Paulie decided, as a joke, to buy a gorgeous, formerly handfed Scarlet Macaw. She put the parrot in a tall gilt birdcage in the corner of her living room, where it could be seen from the front window, provided that the drapes were open.
She invited her friends over for drinks. They poked their fingers in between the bars of the cage until the parrot fanned its tail feathers.
“Say Paulie,” Paulie said.
The bird said nothing.
“Maybe he’s a mute,” one of her friends said teasingly, and the others laughed.
Paulie’s cheeks began to burn.
After they had left, and for months afterward, Paulie stood next to the cage and repeated her name, but no matter how she tried to goad the bird into speaking, it would not.
She invited her friends over for a dinner party.
As a housewarming gift, her parents had bought her an antique dining room table, dishes, linen napkins, and every kind of drinking glass imaginable. She set the table with flowers and tall tapered candles. She unlocked the front door.
All afternoon, she had felt weak, parched, as though she were shriveling into a small dry husk.
In the corner, the bird was plucking its feathers. Its dish was empty again.
If it was hungry enough, Paulie thought, maybe it would do a trick.
This had not worked in the past, but nevertheless, she held out her hand, offering the bird a bit of seed.
Instead of taking the seed, it bit her finger, snapping it off and swallowing it in one quick gulp. Paulie watched in horror as the bird slipped its beak back out and bit down on what was left of her hand, then her arm.
By the time her friends arrived, she was caught in the bird’s throat. They placed their bottles of wine on the sideboard and admired Paulie’s table setting.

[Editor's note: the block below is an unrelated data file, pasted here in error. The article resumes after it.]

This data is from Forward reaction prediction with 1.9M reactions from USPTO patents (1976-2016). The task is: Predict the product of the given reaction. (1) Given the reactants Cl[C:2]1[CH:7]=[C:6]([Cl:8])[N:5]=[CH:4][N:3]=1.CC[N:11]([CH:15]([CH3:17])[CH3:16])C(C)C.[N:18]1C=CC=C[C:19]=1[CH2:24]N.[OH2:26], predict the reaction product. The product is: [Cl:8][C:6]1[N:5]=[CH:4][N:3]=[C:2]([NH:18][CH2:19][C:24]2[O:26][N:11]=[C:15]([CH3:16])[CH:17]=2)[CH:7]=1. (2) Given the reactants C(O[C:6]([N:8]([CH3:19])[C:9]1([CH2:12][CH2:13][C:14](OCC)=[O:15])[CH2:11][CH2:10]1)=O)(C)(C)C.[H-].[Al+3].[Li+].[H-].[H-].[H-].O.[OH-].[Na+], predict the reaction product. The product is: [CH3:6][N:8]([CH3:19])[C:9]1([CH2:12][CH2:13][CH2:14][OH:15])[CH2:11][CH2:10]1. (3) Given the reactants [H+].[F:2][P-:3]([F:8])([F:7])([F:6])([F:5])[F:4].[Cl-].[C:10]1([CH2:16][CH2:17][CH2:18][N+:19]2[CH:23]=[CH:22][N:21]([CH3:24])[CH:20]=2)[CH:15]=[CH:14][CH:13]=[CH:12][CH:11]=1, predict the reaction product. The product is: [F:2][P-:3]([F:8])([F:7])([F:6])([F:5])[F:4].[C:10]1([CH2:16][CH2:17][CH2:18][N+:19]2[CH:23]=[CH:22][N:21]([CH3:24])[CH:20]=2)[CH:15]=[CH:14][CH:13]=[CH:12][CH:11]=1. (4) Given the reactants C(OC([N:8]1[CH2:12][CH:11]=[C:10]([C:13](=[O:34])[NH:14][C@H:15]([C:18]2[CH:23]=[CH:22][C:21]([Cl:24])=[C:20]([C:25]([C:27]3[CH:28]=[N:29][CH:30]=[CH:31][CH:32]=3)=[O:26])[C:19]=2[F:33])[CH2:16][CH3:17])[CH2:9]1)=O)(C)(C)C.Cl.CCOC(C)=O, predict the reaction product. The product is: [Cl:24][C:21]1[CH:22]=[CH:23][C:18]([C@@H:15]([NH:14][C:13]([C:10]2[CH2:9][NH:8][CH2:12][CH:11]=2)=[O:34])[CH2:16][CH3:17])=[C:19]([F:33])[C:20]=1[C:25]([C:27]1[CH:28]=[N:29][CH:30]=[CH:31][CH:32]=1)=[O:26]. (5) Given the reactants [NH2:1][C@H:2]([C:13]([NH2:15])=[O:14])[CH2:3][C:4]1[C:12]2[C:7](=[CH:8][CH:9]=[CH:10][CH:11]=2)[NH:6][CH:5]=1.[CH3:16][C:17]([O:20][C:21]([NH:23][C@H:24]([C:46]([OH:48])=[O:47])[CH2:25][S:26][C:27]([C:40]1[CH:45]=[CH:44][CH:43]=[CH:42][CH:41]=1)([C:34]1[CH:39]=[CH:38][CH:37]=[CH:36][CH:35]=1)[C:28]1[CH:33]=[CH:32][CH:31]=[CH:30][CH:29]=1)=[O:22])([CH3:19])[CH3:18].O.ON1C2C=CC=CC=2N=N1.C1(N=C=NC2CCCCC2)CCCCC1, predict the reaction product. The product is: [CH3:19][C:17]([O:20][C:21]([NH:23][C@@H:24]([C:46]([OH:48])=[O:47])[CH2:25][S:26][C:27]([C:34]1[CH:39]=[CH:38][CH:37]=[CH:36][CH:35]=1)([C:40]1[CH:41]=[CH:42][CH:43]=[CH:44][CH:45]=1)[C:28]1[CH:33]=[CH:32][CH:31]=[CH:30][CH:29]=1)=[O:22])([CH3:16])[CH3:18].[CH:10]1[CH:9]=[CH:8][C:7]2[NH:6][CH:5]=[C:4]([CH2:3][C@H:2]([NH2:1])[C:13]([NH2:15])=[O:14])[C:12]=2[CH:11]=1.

Her friends gathered in the living room, waiting for the food to be delivered.
She tried to get their attention. “Paulie,” she croaked.
Someone laughed delightedly and said, “It learned how to talk!” Paulie heard footsteps. She could only manage to rasp out her own name, though, over and over. The friend who had approached the cage soon lost interest and drifted back to the group.
One of the women had misunderstood the invitation and brought her boyfriend. They arrived late, with a six-pack, and let themselves in.
The boyfriend nodded as he was introduced around. He felt out of place. When he thought no one would notice, he escaped. Standing at the kitchen counter, he drank three beers, then wandered into the living room again.
The women had already moved over to the dining table and sat down, pushing the plates and napkins aside. They were drinking white wine and talking about going to Italy on a group vacation.
Now that Paulie’s friends were no longer in the way, the boyfriend noticed the macaw, standing motionless in the birdcage in the corner of the living room. Paulie had pulled the drapes in preparation for the party, and he couldn’t make it out very well. He walked closer.
“Hey birdie,” he said.
It didn’t move.
“I’m talking to you, bird,” he said. “Say something.”
When it did not, he rattled the cage. “Come on. Talk.”
The parrot shifted slightly on its perch.
“Say, ‘I’m a stupid parrot,’” the man said. He tucked his arms up in a rough imitation of wings. “Say, ‘I’m a bird and I can’t even fly.’ Say it.”
Behind him, he could hear faint conversation and a woman’s laughter.
He leaned toward the cage and wrapped his fingers around the bars. “If you were my bird, I would make you talk,” he said.
The parrot watched, silent, its little eyes glittering in the low light.